Pragmatic competence plays a key role in the era of globalization where
communication across cultural boundaries is an everyday phenomenon. The
ability to use language in a socially appropriate manner is critical, as lack of it
may lead to cross-cultural miscommunication or cultural stereotyping. This book
describes second language learners’ development of pragmatic competence. It
proposes an original theoretical framework combining a pragmatics and
psycholinguistics approach, and uses a variety of research instruments, both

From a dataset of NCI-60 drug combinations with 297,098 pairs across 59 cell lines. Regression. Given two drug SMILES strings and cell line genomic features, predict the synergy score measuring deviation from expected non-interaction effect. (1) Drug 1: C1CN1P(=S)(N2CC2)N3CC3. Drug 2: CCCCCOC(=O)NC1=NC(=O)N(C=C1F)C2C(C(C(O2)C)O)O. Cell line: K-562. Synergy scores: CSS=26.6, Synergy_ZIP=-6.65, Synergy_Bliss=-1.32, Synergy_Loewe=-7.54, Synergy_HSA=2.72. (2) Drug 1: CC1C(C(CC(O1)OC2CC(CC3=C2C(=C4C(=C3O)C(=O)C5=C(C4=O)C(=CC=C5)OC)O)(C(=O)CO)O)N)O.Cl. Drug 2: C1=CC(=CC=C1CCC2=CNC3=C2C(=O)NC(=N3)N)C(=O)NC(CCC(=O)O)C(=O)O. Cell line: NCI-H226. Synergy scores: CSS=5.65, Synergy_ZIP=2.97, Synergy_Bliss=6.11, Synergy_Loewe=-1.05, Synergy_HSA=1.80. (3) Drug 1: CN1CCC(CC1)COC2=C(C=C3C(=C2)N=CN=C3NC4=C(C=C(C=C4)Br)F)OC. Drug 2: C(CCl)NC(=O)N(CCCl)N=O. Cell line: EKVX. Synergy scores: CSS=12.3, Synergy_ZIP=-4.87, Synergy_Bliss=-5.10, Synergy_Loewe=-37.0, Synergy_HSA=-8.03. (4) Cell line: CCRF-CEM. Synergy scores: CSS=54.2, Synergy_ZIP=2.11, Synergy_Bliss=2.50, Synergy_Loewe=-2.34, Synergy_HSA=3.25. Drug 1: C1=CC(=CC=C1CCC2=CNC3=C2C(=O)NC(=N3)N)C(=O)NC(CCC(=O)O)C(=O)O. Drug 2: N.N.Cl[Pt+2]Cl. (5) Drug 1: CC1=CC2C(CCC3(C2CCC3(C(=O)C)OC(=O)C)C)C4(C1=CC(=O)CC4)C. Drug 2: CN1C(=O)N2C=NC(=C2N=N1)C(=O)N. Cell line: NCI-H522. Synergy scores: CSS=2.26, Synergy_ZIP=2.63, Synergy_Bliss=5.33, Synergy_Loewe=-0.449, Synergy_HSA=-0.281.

quantitative and qualitative, to describe pragmatic development over one year.
Situated in a bilingual university in Japan, the study reveals patterns of change
across different pragmatic abilities among Japanese learners of English. The
book offers implications for SLA theories, the teaching and assessment of
pragmatic competence, and intercultural communication.